Apparatus: Kitchen blender, Soxhlet apparatus, sieve size #10.

Extraction of Cassia tora: Seeds were washed in tap water; shades dried, powdered in a kitchen blender and were stored in airtight plastic bags. Then powdered seeds (250g.) passed through sieve # 10 was defatted by the Whatman filter paper and introduced in to the Soxhlet apparatus using petroleum ether (60-80) as a solvent. After complete defatting drug was air dried for removing trace of petroleum ether. The defatted drug was then packed in Whatman filter paper and introduced in to the Soxhlet apparatus and extracted with benzene as a solvent for complete extraction. The extract was filtered, concentrated and dried in a water bath. Dried extract was transferred to air tight bottles and the percentage yields was calculated and stored at cool place. (Table-1).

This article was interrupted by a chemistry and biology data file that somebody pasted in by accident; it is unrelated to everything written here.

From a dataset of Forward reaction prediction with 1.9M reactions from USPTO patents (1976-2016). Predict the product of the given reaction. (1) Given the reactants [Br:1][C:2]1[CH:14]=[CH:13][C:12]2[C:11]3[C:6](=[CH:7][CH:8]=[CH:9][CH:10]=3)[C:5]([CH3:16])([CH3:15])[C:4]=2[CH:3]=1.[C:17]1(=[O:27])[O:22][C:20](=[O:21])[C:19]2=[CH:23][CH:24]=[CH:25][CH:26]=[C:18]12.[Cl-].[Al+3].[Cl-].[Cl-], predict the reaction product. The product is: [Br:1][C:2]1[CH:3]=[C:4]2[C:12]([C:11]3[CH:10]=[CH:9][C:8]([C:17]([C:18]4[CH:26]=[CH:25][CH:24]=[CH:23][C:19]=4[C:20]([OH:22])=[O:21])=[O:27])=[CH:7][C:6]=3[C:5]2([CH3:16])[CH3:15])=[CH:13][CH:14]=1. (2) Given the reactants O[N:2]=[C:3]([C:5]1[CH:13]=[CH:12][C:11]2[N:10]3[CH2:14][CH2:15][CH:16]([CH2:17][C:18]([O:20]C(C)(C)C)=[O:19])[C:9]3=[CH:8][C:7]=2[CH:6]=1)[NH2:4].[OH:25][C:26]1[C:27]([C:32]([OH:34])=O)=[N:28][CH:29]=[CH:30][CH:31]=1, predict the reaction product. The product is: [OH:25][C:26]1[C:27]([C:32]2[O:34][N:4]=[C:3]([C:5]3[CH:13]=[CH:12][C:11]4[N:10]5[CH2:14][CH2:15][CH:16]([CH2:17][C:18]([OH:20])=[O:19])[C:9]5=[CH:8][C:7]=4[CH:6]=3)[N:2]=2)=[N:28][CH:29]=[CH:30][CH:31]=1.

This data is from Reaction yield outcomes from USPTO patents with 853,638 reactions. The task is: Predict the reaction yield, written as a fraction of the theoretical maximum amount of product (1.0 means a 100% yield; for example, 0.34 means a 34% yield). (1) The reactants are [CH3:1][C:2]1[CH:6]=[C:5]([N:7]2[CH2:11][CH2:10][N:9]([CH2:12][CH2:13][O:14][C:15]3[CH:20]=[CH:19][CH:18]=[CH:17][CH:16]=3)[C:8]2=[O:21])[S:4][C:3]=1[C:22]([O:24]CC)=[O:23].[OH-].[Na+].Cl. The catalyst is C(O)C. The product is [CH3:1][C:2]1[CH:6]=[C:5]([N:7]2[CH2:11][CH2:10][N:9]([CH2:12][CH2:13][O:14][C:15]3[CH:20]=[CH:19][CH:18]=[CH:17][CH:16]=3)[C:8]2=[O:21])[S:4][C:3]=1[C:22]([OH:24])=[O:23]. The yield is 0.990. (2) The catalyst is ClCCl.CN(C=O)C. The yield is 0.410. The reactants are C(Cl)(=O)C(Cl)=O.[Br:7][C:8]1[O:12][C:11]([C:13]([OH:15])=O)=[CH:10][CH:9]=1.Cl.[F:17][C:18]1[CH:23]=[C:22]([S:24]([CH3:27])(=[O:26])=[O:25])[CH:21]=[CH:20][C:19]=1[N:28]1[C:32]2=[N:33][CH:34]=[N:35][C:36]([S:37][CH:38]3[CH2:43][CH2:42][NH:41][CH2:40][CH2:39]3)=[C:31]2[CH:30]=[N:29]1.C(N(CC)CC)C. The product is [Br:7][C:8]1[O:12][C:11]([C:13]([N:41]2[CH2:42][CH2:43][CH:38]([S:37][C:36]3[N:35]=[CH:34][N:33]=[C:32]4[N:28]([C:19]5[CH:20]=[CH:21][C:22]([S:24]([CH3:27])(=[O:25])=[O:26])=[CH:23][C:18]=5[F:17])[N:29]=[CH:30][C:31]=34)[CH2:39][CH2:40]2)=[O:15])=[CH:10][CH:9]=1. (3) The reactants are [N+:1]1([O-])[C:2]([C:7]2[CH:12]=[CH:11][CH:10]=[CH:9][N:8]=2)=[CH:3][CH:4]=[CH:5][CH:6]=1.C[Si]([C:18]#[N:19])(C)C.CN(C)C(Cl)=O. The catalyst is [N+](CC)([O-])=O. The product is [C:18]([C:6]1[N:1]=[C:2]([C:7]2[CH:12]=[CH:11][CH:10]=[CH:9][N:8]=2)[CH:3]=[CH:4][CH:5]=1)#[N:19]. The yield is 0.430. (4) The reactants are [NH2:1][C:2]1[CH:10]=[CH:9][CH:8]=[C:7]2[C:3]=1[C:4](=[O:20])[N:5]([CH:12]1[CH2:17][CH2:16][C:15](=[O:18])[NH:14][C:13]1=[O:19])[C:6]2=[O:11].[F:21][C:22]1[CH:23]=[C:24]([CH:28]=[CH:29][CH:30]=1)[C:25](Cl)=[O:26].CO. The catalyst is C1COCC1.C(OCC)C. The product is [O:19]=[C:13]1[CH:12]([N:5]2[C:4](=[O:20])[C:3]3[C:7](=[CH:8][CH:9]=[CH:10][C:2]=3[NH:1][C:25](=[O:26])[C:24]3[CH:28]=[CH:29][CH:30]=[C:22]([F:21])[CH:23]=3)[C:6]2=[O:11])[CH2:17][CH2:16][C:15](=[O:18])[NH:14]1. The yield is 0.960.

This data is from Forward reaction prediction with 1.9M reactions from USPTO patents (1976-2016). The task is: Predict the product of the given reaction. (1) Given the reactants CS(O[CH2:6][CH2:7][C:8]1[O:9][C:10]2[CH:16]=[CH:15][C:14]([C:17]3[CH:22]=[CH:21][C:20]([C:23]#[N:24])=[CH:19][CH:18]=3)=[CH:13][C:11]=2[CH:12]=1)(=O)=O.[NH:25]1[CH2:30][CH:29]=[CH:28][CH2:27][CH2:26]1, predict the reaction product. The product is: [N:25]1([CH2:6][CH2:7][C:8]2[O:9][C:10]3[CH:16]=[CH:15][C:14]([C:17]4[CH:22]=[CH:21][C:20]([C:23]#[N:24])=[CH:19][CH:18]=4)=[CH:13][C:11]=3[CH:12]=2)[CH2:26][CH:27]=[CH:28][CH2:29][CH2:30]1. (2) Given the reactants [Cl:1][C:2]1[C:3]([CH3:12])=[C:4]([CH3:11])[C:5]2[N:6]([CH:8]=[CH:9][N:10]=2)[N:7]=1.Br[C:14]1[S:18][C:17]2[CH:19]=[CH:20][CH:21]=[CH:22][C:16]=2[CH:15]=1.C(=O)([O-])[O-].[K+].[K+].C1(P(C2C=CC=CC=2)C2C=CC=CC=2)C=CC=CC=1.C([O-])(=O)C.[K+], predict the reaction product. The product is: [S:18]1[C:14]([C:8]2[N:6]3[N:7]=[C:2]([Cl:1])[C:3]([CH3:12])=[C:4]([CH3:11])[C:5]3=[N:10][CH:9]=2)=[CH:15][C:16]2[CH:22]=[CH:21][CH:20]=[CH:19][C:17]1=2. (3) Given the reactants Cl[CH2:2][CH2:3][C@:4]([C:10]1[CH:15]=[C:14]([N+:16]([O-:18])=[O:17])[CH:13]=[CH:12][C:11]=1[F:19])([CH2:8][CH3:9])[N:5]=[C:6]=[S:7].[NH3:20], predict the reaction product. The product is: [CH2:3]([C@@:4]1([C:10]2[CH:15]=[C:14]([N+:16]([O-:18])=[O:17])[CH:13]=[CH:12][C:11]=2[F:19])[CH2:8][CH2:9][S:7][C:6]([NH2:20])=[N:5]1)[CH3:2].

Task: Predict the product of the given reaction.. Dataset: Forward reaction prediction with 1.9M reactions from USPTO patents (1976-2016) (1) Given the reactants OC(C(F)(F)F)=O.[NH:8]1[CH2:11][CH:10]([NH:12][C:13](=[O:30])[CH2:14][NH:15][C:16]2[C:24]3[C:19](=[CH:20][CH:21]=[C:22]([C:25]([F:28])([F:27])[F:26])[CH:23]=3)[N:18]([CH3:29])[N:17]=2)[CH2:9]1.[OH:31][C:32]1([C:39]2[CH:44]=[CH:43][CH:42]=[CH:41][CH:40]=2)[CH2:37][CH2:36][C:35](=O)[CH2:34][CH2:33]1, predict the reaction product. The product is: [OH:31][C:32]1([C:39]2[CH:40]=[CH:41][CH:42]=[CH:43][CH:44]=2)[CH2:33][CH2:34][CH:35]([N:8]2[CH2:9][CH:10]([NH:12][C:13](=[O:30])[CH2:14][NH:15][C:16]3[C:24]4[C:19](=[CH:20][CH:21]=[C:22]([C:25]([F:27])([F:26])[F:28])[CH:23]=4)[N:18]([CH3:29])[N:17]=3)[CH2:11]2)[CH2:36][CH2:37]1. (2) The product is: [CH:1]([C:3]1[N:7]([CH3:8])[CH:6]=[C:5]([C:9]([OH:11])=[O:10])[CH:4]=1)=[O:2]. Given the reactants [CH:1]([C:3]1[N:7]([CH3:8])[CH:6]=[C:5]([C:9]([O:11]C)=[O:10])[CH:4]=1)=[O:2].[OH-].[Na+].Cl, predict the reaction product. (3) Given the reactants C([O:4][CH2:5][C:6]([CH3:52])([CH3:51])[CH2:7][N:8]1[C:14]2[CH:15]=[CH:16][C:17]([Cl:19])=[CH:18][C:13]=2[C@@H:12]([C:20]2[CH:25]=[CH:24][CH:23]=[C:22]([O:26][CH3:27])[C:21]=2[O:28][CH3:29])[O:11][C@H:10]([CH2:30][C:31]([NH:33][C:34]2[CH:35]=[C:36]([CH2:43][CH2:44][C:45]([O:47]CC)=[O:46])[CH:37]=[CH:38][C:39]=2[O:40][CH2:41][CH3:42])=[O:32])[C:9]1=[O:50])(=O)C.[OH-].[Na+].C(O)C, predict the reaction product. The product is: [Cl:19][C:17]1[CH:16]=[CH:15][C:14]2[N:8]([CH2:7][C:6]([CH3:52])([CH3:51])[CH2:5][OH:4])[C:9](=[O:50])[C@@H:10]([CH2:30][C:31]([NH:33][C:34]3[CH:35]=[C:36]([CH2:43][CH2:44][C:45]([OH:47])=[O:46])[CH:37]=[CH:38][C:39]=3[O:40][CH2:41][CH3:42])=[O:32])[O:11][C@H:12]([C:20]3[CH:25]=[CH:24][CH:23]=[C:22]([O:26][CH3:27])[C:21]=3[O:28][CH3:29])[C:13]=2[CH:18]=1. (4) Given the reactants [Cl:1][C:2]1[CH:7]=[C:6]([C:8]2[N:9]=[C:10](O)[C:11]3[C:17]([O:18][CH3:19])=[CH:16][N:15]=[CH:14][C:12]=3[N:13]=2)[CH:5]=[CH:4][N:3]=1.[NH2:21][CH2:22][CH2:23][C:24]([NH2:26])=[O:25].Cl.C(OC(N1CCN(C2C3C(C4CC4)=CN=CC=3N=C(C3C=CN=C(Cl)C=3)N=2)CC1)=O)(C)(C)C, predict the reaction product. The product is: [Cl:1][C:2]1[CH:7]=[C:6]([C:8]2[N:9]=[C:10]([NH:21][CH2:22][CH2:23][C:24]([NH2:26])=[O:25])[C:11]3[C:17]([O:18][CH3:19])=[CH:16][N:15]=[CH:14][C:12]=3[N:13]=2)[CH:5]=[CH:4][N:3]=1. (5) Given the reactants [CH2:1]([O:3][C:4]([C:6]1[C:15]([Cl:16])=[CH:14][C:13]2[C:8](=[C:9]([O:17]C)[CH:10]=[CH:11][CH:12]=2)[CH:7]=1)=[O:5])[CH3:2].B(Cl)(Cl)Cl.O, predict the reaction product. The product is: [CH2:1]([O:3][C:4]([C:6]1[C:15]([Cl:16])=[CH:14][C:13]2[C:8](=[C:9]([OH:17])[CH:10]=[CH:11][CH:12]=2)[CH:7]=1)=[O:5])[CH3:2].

Isolation of Chrysophanic acid: Isolation of chrysophanic acid was done by column chromatography of benzene extract. The column was washed three times with acetone and packed with activated silica gel (100-120 mesh). The elution was started with the chloroform solvent system. Since most of the components were yellowish- brown coloured, it was easy to govern the elution pattern. Each fraction collected separately and concentrated by evaporation. There were around twelve fractions and each fraction was compared with its adjacent fractions by TLC.  Those fractions given similar pattern combined together and each fraction qualitatively analyzed for the particular class of compound. Then after, obtained isolated compound was identified by various methods as apperance, melting point, solibilty profile, Modified Borntrager’s test and UV-visible spectra range etc.